Why I quit officiating high school soccer
I felt a wave of emotion when I received the notification. I had been assigned to referee a football game between two rivals from Greater Boston. I was excited, proud, humble and anxious. Being picked meant someone believed I had what it takes to be on the pitch for this game.
I stood a little taller that day and spent hours studying the rules and checking with my colleagues on any issues that had arisen earlier in the season. Even though I had officiated for almost 10 years, I wanted to be prepared. I wanted everyone to know that I was worthy of the call. I wanted to win the day.
We all do this, to one degree or another. Not everyone is ready for a top mission, but almost everyone who signs up to referee a match has an intrinsic appreciation for what’s at stake. Most of us are athletes who don’t. haven’t played the game for many years, but the fire that was kindled so long ago is still burning.
It wasn’t going to be just any game. Due to the rivalry and the strength of the teams, it was going to be a statement game. I felt the coaches’ seriousness in their tone and body language as they warmed up their teams, and saw the players absorb their intensity.
From the first whistle, the nervous energy of the players led to awkward and reckless mistakes. My partner and I immediately called out these faults to set the tone. However, the big faults resulted in harder faults, and I barely knew 10 minutes into the game that we were going to issue cards.
In the end, the game was too typical. Coaches have become more and more vocal. They seemed to see with great clarity the faults committed by their opponents, but they were unable to see why faults were attributed to their teams. Fans followed suit and seemed to make it their mission to let us know we were failing.
Worse yet, the players, just as they had absorbed the intensity of their coaches in the warm-ups, began to echo the dissent they heard screaming from all sides of their squad. We were losing them, with both sides now thinking that not only were we unqualified to be a part of their game, but that we didn’t care about them or their safety.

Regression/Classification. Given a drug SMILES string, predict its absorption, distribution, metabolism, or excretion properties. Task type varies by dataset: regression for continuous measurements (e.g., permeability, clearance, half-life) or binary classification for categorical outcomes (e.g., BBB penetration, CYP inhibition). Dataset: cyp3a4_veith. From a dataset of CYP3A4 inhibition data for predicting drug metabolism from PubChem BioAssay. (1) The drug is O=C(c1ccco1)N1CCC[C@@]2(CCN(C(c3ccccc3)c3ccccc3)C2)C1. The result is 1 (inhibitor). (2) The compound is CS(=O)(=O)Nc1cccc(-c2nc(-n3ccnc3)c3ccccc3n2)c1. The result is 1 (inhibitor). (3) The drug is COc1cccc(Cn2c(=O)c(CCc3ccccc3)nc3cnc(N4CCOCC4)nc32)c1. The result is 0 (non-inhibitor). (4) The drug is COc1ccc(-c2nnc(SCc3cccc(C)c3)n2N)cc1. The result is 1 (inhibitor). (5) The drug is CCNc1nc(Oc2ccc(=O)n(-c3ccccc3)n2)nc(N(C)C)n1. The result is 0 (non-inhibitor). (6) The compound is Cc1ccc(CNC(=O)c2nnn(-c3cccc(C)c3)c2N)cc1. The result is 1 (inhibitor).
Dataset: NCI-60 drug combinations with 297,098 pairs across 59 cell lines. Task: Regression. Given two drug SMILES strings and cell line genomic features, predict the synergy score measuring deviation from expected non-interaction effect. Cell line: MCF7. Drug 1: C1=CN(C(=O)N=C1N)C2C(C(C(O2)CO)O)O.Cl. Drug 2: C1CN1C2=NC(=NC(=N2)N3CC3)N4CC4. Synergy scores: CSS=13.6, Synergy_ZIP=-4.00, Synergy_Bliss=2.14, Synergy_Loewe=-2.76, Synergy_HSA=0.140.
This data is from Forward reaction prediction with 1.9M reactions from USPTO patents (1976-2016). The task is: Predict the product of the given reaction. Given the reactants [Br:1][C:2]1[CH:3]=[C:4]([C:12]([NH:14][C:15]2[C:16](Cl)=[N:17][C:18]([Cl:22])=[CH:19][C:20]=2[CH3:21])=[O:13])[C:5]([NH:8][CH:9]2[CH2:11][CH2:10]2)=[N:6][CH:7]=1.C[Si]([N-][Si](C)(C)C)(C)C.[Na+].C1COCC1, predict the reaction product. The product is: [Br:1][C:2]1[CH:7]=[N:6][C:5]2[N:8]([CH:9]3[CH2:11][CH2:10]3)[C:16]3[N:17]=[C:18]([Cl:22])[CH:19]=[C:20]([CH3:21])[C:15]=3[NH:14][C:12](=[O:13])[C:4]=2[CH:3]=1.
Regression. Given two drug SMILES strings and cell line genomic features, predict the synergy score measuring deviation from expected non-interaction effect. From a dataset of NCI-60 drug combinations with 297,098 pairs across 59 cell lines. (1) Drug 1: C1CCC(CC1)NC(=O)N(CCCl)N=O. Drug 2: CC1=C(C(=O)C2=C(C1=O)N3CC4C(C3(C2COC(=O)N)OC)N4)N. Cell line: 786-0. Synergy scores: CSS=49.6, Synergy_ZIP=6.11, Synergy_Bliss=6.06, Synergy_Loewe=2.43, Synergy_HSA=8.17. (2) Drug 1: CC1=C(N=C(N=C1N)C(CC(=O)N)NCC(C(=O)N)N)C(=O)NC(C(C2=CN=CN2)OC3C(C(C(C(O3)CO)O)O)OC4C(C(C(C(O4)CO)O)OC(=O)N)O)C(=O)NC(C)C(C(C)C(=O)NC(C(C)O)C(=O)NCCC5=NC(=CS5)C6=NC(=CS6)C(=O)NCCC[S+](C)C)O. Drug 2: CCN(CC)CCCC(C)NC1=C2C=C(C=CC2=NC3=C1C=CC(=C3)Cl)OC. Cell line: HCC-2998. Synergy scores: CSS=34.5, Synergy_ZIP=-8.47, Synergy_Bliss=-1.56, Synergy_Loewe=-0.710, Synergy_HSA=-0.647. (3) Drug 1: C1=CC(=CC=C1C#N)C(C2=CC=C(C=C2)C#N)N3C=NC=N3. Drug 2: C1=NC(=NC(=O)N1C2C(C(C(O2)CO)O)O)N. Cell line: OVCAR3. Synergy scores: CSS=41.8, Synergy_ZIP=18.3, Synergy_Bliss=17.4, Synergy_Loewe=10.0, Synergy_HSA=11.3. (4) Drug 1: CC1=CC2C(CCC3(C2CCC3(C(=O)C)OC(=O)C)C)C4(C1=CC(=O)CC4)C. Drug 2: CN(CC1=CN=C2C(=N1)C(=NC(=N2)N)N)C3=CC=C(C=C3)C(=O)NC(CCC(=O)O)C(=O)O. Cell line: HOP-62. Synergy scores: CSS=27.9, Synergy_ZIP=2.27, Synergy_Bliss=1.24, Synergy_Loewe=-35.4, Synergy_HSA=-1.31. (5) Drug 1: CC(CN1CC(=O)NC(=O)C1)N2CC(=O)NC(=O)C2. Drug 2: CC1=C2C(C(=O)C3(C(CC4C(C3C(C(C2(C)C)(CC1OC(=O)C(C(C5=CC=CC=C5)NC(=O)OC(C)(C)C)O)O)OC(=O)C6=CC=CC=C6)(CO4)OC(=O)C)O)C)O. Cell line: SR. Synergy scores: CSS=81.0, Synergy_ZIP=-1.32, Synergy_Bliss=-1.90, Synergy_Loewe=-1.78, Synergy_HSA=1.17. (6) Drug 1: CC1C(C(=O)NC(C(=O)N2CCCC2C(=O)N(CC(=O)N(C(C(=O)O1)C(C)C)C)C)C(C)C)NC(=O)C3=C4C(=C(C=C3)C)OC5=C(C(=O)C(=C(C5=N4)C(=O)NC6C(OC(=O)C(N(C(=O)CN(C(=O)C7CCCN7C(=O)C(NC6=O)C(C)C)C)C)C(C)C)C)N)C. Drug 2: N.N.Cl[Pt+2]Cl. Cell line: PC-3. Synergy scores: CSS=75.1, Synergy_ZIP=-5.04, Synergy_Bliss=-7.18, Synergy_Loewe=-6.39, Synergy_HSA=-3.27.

It was a false assumption – and a very dangerous one. This would make managing the game almost impossible. Bad games and mistakes were our fault, not the players’ fault, and rather than take responsibility and find a way to win, they blamed us, missing the most important lessons in the game.
The cards were shown as flaming spirits, and I couldn’t wait to be done with this game.
In games like these, I walk out of the pitch heartbroken. I want to tell these girls that I am one of them, that every time I step on the field my 16 year old daughter goes out with me. I want their coaches to know that too, as well as their parents and their fans.
I see the resentment on their faces when they arrive for the post-game handshake and I can feel their anger as they push me around with a little more force than is appropriate. I give up because they are kids and I know why they act that way.
I saw it start to happen the moment I stepped onto their pitch. I saw it in the way their role models refused to honor their responsibility and hold them accountable for their own mistakes and blame me. It was enough to break my heart – and lead to my decision to quit officiating high school soccer.